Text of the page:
Registered Apprenticeship Programs

LIUNA urges Congress and the Administration to ensure that self-funded Labor-Management Registered Apprenticeship programs like LIUNA’s are not undermined as legislators seek to expand apprenticeship. Federal and state governments also should not subsidize experiments in industry-regulated approaches to training at the expense of proven labor-management

LIUNA and our partner employers have, for decades, met the workforce development needs of the construction industry by building a self-funded training infrastructure and Registered Apprenticeship programs. Employers remain fully involved by contributing monetarily, sitting as active trustees and JATC, and in program development as subject matter experts.

State-of-the-art training is free and accessible to participating contractors, members, apprentices and pre-apprentices across the U.S. and Canada through over 70 affiliated training centers. Continual, life-long career training opportunities allows workers to upgrade employability skills, move to leadership positions, update safety knowledge, and increase productivity all with the goal of expanding career paths, living wages, and contractor competitiveness.

LIUNA’s labor-management training programs invest millions of private-sector dollars annually into this proven workforce development system. Most recent bipartisan efforts to expand apprenticeship programs across new industries have instead followed a model based on federal and state investment and competitive grants.

Registered Apprenticeships are a benefit to employers, workers, and the public but without careful consideration, these efforts carry the risk of undercutting existing programs. Creating a system with little-to-no enforcement and is structured to reduce wages, standards, oversite, and worker protection will not produce more skill apprentices. Worse it puts high-quality, self-funded joint employer and labor programs like LIUNA’s at a disadvantage as they are forced to compete with subsidized programs that are not required to meet the same high standards.

Industry-Recognized Apprenticeship Programs (IRAPs)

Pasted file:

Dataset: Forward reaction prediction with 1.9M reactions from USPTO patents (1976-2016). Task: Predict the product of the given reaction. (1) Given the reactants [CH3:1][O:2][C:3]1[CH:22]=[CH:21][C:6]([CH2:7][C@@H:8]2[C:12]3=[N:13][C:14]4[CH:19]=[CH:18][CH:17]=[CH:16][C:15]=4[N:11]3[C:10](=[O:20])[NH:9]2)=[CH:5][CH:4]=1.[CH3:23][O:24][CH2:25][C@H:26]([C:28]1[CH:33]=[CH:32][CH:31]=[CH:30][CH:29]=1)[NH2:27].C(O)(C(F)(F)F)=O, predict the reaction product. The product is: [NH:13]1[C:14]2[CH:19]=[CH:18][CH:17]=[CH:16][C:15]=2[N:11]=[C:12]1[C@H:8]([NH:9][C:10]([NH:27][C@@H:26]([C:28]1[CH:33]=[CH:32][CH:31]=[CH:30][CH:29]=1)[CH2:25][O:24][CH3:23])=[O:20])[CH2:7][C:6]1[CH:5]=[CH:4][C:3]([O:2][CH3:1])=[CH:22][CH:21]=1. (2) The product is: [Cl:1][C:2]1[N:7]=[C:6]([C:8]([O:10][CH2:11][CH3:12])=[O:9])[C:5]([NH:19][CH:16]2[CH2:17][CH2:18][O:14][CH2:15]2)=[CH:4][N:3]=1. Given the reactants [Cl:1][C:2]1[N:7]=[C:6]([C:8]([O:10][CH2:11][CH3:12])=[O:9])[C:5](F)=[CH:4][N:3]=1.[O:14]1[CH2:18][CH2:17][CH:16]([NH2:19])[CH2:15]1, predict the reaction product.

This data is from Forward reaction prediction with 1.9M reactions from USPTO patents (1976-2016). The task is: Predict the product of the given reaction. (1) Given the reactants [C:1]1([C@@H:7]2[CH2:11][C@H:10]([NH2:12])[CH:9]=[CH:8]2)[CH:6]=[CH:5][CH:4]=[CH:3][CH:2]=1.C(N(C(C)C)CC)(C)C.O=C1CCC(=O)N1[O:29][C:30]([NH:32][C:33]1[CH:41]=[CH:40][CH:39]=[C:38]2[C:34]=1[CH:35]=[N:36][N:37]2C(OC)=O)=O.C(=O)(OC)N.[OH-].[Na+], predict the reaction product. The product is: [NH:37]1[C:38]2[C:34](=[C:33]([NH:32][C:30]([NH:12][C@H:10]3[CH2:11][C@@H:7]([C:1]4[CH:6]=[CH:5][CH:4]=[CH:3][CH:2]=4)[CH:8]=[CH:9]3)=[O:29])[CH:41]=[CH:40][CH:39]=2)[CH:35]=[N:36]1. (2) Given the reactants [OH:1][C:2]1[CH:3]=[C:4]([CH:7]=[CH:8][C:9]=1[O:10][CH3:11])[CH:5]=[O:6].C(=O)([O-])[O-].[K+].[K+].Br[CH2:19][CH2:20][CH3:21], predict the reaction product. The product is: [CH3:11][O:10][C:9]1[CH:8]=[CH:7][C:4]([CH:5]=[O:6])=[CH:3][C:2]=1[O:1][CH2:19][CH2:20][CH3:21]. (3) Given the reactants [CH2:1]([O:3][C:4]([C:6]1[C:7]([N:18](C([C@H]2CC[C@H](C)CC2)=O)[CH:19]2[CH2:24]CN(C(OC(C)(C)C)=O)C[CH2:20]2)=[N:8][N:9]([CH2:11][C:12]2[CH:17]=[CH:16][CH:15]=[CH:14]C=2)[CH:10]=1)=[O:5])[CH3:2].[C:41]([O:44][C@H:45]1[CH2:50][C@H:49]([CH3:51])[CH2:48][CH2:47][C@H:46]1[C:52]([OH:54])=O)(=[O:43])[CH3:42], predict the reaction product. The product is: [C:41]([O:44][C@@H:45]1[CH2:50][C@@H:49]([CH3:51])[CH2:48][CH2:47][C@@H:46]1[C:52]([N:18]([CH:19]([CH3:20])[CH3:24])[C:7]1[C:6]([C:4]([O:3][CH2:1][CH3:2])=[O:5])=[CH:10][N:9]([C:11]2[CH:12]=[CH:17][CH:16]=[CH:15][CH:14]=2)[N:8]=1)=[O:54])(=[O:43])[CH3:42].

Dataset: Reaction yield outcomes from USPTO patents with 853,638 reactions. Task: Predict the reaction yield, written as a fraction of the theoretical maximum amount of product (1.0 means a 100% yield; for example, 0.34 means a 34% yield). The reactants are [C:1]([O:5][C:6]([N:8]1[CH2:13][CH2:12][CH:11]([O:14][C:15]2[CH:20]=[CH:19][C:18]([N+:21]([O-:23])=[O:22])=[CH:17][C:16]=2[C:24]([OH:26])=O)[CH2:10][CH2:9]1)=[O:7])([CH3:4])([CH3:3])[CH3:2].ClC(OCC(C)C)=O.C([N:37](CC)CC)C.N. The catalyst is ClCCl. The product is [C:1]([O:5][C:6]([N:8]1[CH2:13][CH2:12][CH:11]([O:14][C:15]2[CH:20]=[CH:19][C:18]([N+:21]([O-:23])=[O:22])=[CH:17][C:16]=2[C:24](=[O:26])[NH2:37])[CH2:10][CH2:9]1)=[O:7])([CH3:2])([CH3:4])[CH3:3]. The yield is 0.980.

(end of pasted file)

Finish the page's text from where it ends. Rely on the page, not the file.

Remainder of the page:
The integrity of the Registered Apprenticeship system, under the National Apprenticeship Act, is the responsibility of the U.S. Department of Labor. For many years, DOL has successfully administered the law in the construction sector which accounts for 50% of all Federal Registered Apprenticeships. Recognizing the successful model of construction, the Department issued regulations in 2008 intended to encourage expansion of Registered Apprenticeship.

During the Trump Administration, DOL proposed a parallel apprenticeship system known as Industry-Recognized Apprenticeship Programs (IRAPs). LIUNA members and fellow building tradesmen and women pushed back against the proposal submitting hundreds of thousands of comments in opposition. 

President Biden and Vice President Harris recognized that IRAPs were a threat to union workers and they eliminated them by rescinding the previous Administration's order supporting IRAPs and ordered the Department of Labor to act on new rules to reverse these harmful, anti-worker, union-busting programs.

The Biden Administration affirmed their support of union registered apprenticeship programs, because they are the gold standard. With these new policies in place, LIUNA and the building trades first-class, cutting edge apprenticeship programs will continue to be the construction industry standard bearer.

The IRAP model, by its very definition, is subject to significantly less than rigorous standards. While Registered Apprenticeship program sponsors must meet high standards to receive recognition from the Department of Labor, IRAPs would be allowed to receive accreditation through private third-party organizations approved by the DOL. IRAPs would not be required to comply with Equal Employment Opportunity regulations and other standards for apprenticeships. With the approval process for accreditors is still vague, this is a cause for concern as these private entities’ capacity and expertise is unknown as well as their potential authority to shape apprenticeship standards.